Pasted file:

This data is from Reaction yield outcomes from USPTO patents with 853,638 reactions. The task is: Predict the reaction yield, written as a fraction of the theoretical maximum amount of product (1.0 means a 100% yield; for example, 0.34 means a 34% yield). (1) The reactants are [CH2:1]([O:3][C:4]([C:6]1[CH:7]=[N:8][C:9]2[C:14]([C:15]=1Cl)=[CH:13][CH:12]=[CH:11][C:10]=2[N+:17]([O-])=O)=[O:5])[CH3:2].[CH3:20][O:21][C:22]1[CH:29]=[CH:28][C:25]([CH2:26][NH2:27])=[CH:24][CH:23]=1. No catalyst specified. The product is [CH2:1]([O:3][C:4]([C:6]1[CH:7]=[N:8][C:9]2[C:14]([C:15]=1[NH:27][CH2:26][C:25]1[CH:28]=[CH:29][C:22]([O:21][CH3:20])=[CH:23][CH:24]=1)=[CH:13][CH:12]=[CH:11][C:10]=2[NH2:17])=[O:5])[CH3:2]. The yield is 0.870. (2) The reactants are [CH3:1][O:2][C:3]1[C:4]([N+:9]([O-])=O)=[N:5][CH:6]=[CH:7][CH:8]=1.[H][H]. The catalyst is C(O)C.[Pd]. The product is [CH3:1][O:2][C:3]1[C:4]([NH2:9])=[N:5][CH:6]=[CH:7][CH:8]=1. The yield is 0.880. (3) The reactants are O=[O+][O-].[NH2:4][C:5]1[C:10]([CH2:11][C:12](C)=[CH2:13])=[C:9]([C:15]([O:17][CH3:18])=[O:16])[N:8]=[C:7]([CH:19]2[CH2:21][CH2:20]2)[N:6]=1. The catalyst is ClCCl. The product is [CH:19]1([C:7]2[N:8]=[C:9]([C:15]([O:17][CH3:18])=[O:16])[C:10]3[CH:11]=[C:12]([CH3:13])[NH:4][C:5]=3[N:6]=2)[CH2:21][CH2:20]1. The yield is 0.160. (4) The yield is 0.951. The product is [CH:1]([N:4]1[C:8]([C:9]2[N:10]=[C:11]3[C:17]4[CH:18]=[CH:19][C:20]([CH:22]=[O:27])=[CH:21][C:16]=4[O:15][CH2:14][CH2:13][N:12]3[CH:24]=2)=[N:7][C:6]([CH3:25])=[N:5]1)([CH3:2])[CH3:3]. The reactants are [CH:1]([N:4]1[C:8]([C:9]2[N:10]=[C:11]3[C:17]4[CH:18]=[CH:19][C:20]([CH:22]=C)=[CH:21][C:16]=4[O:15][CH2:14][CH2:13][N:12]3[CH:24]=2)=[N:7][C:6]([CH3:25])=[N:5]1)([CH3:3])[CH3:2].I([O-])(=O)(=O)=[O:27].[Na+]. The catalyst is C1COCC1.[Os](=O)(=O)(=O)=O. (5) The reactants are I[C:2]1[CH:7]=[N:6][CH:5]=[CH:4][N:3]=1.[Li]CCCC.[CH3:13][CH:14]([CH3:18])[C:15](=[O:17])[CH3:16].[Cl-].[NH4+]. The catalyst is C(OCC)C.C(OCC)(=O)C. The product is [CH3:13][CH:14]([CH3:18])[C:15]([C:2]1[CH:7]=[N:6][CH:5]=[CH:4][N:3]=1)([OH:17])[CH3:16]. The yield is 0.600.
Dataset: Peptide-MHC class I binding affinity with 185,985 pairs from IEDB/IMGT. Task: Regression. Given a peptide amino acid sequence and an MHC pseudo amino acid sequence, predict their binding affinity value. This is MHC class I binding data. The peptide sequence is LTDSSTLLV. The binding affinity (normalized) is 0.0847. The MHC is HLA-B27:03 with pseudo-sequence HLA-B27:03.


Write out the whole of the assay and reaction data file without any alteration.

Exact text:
This data is from Reaction yield outcomes from USPTO patents with 853,638 reactions. The task is: Predict the reaction yield, written as a fraction of the theoretical maximum amount of product (1.0 means a 100% yield; for example, 0.34 means a 34% yield). (1) The reactants are [CH2:1]([O:3][C:4]([C:6]1[CH:7]=[N:8][C:9]2[C:14]([C:15]=1Cl)=[CH:13][CH:12]=[CH:11][C:10]=2[N+:17]([O-])=O)=[O:5])[CH3:2].[CH3:20][O:21][C:22]1[CH:29]=[CH:28][C:25]([CH2:26][NH2:27])=[CH:24][CH:23]=1. No catalyst specified. The product is [CH2:1]([O:3][C:4]([C:6]1[CH:7]=[N:8][C:9]2[C:14]([C:15]=1[NH:27][CH2:26][C:25]1[CH:28]=[CH:29][C:22]([O:21][CH3:20])=[CH:23][CH:24]=1)=[CH:13][CH:12]=[CH:11][C:10]=2[NH2:17])=[O:5])[CH3:2]. The yield is 0.870. (2) The reactants are [CH3:1][O:2][C:3]1[C:4]([N+:9]([O-])=O)=[N:5][CH:6]=[CH:7][CH:8]=1.[H][H]. The catalyst is C(O)C.[Pd]. The product is [CH3:1][O:2][C:3]1[C:4]([NH2:9])=[N:5][CH:6]=[CH:7][CH:8]=1. The yield is 0.880. (3) The reactants are O=[O+][O-].[NH2:4][C:5]1[C:10]([CH2:11][C:12](C)=[CH2:13])=[C:9]([C:15]([O:17][CH3:18])=[O:16])[N:8]=[C:7]([CH:19]2[CH2:21][CH2:20]2)[N:6]=1. The catalyst is ClCCl. The product is [CH:19]1([C:7]2[N:8]=[C:9]([C:15]([O:17][CH3:18])=[O:16])[C:10]3[CH:11]=[C:12]([CH3:13])[NH:4][C:5]=3[N:6]=2)[CH2:21][CH2:20]1. The yield is 0.160. (4) The yield is 0.951. The product is [CH:1]([N:4]1[C:8]([C:9]2[N:10]=[C:11]3[C:17]4[CH:18]=[CH:19][C:20]([CH:22]=[O:27])=[CH:21][C:16]=4[O:15][CH2:14][CH2:13][N:12]3[CH:24]=2)=[N:7][C:6]([CH3:25])=[N:5]1)([CH3:2])[CH3:3]. The reactants are [CH:1]([N:4]1[C:8]([C:9]2[N:10]=[C:11]3[C:17]4[CH:18]=[CH:19][C:20]([CH:22]=C)=[CH:21][C:16]=4[O:15][CH2:14][CH2:13][N:12]3[CH:24]=2)=[N:7][C:6]([CH3:25])=[N:5]1)([CH3:3])[CH3:2].I([O-])(=O)(=O)=[O:27].[Na+]. The catalyst is C1COCC1.[Os](=O)(=O)(=O)=O. (5) The reactants are I[C:2]1[CH:7]=[N:6][CH:5]=[CH:4][N:3]=1.[Li]CCCC.[CH3:13][CH:14]([CH3:18])[C:15](=[O:17])[CH3:16].[Cl-].[NH4+]. The catalyst is C(OCC)C.C(OCC)(=O)C. The product is [CH3:13][CH:14]([CH3:18])[C:15]([C:2]1[CH:7]=[N:6][CH:5]=[CH:4][N:3]=1)([OH:17])[CH3:16]. The yield is 0.600.
Dataset: Peptide-MHC class I binding affinity with 185,985 pairs from IEDB/IMGT. Task: Regression. Given a peptide amino acid sequence and an MHC pseudo amino acid sequence, predict their binding affinity value. This is MHC class I binding data. The peptide sequence is LTDSSTLLV. The binding affinity (normalized) is 0.0847. The MHC is HLA-B27:03 with pseudo-sequence HLA-B27:03.